By Mrs. Nasreen S. Berwari (Human Rights Watch)
Thank you for this opportunity to speak about what’s happening today in Iraq. Thank you for your interest and for coming.
I will talk about my work and the status of reconstruction, political transition, security, economic revitalization, and the status of women.
Iraq continues to receive attention from all sectors – both private and public. The making of a new, better Iraq has only just begun. The momentum is still building and needs to keep going for at least three years. It will take that long for the Iraqi people to see and feel the results of the change that formally began almost a year ago on April 9th 2003.
My Ministry of Municipalities & public works provides essential services, what you call utilities. Iraq’s utilities are owned and operated by government. Iraq has been excessively decentralized. Baghdad makes the decisions for local governorates to implement. But we are changing this to bring government closer to the people. Decentralization is a primary goal.
My Ministry focuses on over 300 municipalities in all 18 governorates. More than 70% of Iraq’s 25 million citizens live in municipalities. We provide municipal services, all basic municipal services, except electricity and telecommunications. This means safe drinking water and environmental sanitation - wastewater and solid waste management.
This also means municipal roadwork including traffic controls, and urban planning, land management, and zoning. We are responsible for the administration of some 100,000 pieces of property that include parks, leased buildings, libraries, cemeteries, and abattoirs (slaughterhouses).
We run more than 1,500 water treatment and pumping stations. I would mention wastewater treatment facilities but in all Iraq there are fewer than 10, and none are properly functioning. The status of solid waste management is no better.
To highlight public issues and to promote public interests, representative councils have been established in all 18 governorates (provinces) and in many municipalities. The councils are still new and under development. My Ministry of Municipalities & public works is a technical ministry. The Ministry has technical offices in all governorate capitals and municipalities to address issues and interests highlighted by the councils. That is the theory behind the practices we are working to put in place.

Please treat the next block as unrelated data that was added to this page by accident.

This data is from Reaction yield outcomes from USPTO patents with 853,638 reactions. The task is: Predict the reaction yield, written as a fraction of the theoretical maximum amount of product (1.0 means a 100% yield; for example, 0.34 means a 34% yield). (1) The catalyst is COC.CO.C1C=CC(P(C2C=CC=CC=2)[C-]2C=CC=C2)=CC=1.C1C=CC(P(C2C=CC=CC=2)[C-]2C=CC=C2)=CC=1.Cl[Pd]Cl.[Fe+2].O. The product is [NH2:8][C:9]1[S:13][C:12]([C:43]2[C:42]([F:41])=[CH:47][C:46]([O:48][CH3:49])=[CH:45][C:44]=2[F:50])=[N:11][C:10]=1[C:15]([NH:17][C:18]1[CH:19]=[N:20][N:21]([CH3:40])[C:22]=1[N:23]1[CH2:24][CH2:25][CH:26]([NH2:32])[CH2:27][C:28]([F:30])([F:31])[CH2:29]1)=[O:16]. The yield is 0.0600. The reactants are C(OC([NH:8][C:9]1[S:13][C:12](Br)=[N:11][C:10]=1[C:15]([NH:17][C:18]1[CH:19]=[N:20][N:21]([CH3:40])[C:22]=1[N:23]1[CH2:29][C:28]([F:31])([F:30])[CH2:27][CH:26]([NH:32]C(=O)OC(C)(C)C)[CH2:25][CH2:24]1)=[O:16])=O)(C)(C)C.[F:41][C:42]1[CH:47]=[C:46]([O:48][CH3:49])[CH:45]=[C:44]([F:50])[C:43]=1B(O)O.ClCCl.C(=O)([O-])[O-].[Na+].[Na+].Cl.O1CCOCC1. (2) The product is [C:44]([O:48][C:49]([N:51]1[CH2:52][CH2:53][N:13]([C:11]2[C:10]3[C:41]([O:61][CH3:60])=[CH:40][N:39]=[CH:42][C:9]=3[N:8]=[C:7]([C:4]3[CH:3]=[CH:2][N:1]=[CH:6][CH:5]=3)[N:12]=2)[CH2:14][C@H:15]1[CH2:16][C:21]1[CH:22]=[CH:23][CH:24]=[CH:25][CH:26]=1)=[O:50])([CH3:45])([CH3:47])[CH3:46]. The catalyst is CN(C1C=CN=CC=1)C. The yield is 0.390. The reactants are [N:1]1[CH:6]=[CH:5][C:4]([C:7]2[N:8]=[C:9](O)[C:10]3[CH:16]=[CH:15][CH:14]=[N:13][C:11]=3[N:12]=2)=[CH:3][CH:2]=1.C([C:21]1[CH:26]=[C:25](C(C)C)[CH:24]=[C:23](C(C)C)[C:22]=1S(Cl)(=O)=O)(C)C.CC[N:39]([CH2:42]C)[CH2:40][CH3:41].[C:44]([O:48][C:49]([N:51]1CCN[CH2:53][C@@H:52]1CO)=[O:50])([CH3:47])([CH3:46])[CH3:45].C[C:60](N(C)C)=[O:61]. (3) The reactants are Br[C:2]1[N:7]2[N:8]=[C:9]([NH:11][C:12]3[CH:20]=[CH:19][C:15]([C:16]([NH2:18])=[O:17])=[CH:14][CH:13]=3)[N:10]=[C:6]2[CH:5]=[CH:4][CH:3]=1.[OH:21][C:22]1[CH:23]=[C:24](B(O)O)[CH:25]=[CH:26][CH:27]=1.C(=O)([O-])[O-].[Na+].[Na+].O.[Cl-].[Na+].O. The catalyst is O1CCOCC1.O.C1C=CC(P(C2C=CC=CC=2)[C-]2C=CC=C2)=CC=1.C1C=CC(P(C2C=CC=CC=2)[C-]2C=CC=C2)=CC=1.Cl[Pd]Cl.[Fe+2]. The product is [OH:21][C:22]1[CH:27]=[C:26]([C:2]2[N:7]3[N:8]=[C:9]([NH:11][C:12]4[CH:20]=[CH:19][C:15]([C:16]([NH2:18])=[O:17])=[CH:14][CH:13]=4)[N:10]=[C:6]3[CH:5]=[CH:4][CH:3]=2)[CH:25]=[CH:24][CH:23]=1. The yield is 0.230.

We have a tremendous amount of work to do to rebuild, reform, and reinvigorate the public service infrastructure.
What’s being done to improve municipal services? To bring the three imperative services of water, waste water, and solid waste up to standard throughout the country would require more than twenty billion dollars over ten years.
At least 50% of Iraq’s population does not have access to adequate and reliable safe water supply. Since April 2003, the U.S. Government has made available more than four billion dollars to address the problem. Over 3 billion will be spent on new urban water treatment and pumping facilities, and pipes and fittings to replace leaking networks to reduce water losses. Rural water projects, and equipment to repair, replace, or rehabilitate existing facilities will also be funded.
With hardly ten wastewater treatment facilities in the country, only $700 million will be spent on sewerage works and $22 million on a solid waste project.
The Japanese Government is talking about making $260 million available for water and environmental sanitation.
The German Government just completed a $3 million project re-equipping the national water quality control laboratory. They also upgraded and outfitted the main, central workshop for repair of pumps and motors and other equipment. And they provided leak detection equipment along with pipes and fittings to reduce water losses.
Other governments and the EU are also being helpful.
It’s a beginning, a strong beginning, but only a beginning.
That is a little about the work of my ministry. I will now talk a little about the security situation. Much of Iraq is very secure. The news media over focuses on the negative, especially on isolated vicious events that have caused horrendous harm.
Despite recent devastating incidents, the Iraqi Kurdistan Region where I come from is relatively very secure. U.S. civilian personnel travel freely throughout the Region. The U.S. military has used the Region for R&R (rest and recuperation). Uniformed soldiers visit the Region’s markets without weapons. Touch wood, to date no Coalition personnel – civilian or military – have become casualties in the Iraqi Kurdistan Region.
Basra is blossoming. The marshes are being restored. The holy cities of Najaf and Kerbala are receiving tens of thousands of pilgrims per day.